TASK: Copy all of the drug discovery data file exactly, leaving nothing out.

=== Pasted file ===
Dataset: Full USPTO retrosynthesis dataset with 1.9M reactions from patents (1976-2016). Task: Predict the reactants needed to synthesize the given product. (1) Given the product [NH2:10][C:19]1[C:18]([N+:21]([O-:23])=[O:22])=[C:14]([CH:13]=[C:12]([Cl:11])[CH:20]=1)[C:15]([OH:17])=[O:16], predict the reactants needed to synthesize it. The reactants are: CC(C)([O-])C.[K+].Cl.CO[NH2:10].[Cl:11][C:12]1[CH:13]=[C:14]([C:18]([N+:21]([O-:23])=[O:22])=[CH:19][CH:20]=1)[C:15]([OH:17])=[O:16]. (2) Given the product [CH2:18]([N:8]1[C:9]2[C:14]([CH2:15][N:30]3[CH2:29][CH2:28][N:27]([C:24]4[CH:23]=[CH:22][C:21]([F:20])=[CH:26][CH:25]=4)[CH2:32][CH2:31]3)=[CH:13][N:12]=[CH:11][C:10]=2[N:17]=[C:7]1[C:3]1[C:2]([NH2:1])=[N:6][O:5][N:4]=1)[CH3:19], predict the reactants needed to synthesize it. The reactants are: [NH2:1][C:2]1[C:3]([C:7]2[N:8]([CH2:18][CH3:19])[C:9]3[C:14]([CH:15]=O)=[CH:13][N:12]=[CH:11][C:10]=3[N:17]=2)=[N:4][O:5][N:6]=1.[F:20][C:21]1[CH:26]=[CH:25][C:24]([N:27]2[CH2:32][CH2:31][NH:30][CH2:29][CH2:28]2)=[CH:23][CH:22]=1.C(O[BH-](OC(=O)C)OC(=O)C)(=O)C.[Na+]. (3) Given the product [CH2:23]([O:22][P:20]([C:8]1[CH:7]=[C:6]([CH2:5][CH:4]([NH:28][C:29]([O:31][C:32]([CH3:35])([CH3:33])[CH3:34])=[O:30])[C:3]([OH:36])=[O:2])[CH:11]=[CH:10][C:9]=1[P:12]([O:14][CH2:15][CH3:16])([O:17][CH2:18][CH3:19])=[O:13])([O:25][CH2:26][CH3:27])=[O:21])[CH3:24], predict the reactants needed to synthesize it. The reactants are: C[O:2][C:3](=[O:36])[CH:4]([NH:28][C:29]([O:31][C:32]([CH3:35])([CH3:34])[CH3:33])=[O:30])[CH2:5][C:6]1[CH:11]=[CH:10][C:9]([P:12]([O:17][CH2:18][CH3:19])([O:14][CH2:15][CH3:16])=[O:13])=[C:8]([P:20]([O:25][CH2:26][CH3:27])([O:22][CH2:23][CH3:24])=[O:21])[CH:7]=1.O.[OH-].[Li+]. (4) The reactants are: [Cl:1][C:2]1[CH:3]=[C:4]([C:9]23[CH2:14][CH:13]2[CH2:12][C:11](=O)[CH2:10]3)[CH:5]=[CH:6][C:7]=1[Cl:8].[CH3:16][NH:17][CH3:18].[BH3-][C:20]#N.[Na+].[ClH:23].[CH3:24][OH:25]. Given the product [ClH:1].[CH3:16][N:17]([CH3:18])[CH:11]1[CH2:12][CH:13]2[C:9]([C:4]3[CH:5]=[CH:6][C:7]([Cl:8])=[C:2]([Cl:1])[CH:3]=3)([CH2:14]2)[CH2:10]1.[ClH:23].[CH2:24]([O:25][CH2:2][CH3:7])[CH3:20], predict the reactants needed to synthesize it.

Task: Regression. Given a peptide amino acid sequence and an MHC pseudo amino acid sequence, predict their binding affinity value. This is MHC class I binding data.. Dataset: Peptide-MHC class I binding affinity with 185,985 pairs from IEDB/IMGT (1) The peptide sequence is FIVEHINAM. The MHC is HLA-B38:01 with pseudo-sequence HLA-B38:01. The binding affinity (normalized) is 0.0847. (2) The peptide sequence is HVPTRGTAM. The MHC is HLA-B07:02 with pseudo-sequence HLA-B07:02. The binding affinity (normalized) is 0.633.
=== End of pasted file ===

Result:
Dataset: Full USPTO retrosynthesis dataset with 1.9M reactions from patents (1976-2016). Task: Predict the reactants needed to synthesize the given product. (1) Given the product [NH2:10][C:19]1[C:18]([N+:21]([O-:23])=[O:22])=[C:14]([CH:13]=[C:12]([Cl:11])[CH:20]=1)[C:15]([OH:17])=[O:16], predict the reactants needed to synthesize it. The reactants are: CC(C)([O-])C.[K+].Cl.CO[NH2:10].[Cl:11][C:12]1[CH:13]=[C:14]([C:18]([N+:21]([O-:23])=[O:22])=[CH:19][CH:20]=1)[C:15]([OH:17])=[O:16]. (2) Given the product [CH2:18]([N:8]1[C:9]2[C:14]([CH2:15][N:30]3[CH2:29][CH2:28][N:27]([C:24]4[CH:23]=[CH:22][C:21]([F:20])=[CH:26][CH:25]=4)[CH2:32][CH2:31]3)=[CH:13][N:12]=[CH:11][C:10]=2[N:17]=[C:7]1[C:3]1[C:2]([NH2:1])=[N:6][O:5][N:4]=1)[CH3:19], predict the reactants needed to synthesize it. The reactants are: [NH2:1][C:2]1[C:3]([C:7]2[N:8]([CH2:18][CH3:19])[C:9]3[C:14]([CH:15]=O)=[CH:13][N:12]=[CH:11][C:10]=3[N:17]=2)=[N:4][O:5][N:6]=1.[F:20][C:21]1[CH:26]=[CH:25][C:24]([N:27]2[CH2:32][CH2:31][NH:30][CH2:29][CH2:28]2)=[CH:23][CH:22]=1.C(O[BH-](OC(=O)C)OC(=O)C)(=O)C.[Na+]. (3) Given the product [CH2:23]([O:22][P:20]([C:8]1[CH:7]=[C:6]([CH2:5][CH:4]([NH:28][C:29]([O:31][C:32]([CH3:35])([CH3:33])[CH3:34])=[O:30])[C:3]([OH:36])=[O:2])[CH:11]=[CH:10][C:9]=1[P:12]([O:14][CH2:15][CH3:16])([O:17][CH2:18][CH3:19])=[O:13])([O:25][CH2:26][CH3:27])=[O:21])[CH3:24], predict the reactants needed to synthesize it. The reactants are: C[O:2][C:3](=[O:36])[CH:4]([NH:28][C:29]([O:31][C:32]([CH3:35])([CH3:34])[CH3:33])=[O:30])[CH2:5][C:6]1[CH:11]=[CH:10][C:9]([P:12]([O:17][CH2:18][CH3:19])([O:14][CH2:15][CH3:16])=[O:13])=[C:8]([P:20]([O:25][CH2:26][CH3:27])([O:22][CH2:23][CH3:24])=[O:21])[CH:7]=1.O.[OH-].[Li+]. (4) The reactants are: [Cl:1][C:2]1[CH:3]=[C:4]([C:9]23[CH2:14][CH:13]2[CH2:12][C:11](=O)[CH2:10]3)[CH:5]=[CH:6][C:7]=1[Cl:8].[CH3:16][NH:17][CH3:18].[BH3-][C:20]#N.[Na+].[ClH:23].[CH3:24][OH:25]. Given the product [ClH:1].[CH3:16][N:17]([CH3:18])[CH:11]1[CH2:12][CH:13]2[C:9]([C:4]3[CH:5]=[CH:6][C:7]([Cl:8])=[C:2]([Cl:1])[CH:3]=3)([CH2:14]2)[CH2:10]1.[ClH:23].[CH2:24]([O:25][CH2:2][CH3:7])[CH3:20], predict the reactants needed to synthesize it.

Task: Regression. Given a peptide amino acid sequence and an MHC pseudo amino acid sequence, predict their binding affinity value. This is MHC class I binding data.. Dataset: Peptide-MHC class I binding affinity with 185,985 pairs from IEDB/IMGT (1) The peptide sequence is FIVEHINAM. The MHC is HLA-B38:01 with pseudo-sequence HLA-B38:01. The binding affinity (normalized) is 0.0847. (2) The peptide sequence is HVPTRGTAM. The MHC is HLA-B07:02 with pseudo-sequence HLA-B07:02. The binding affinity (normalized) is 0.633.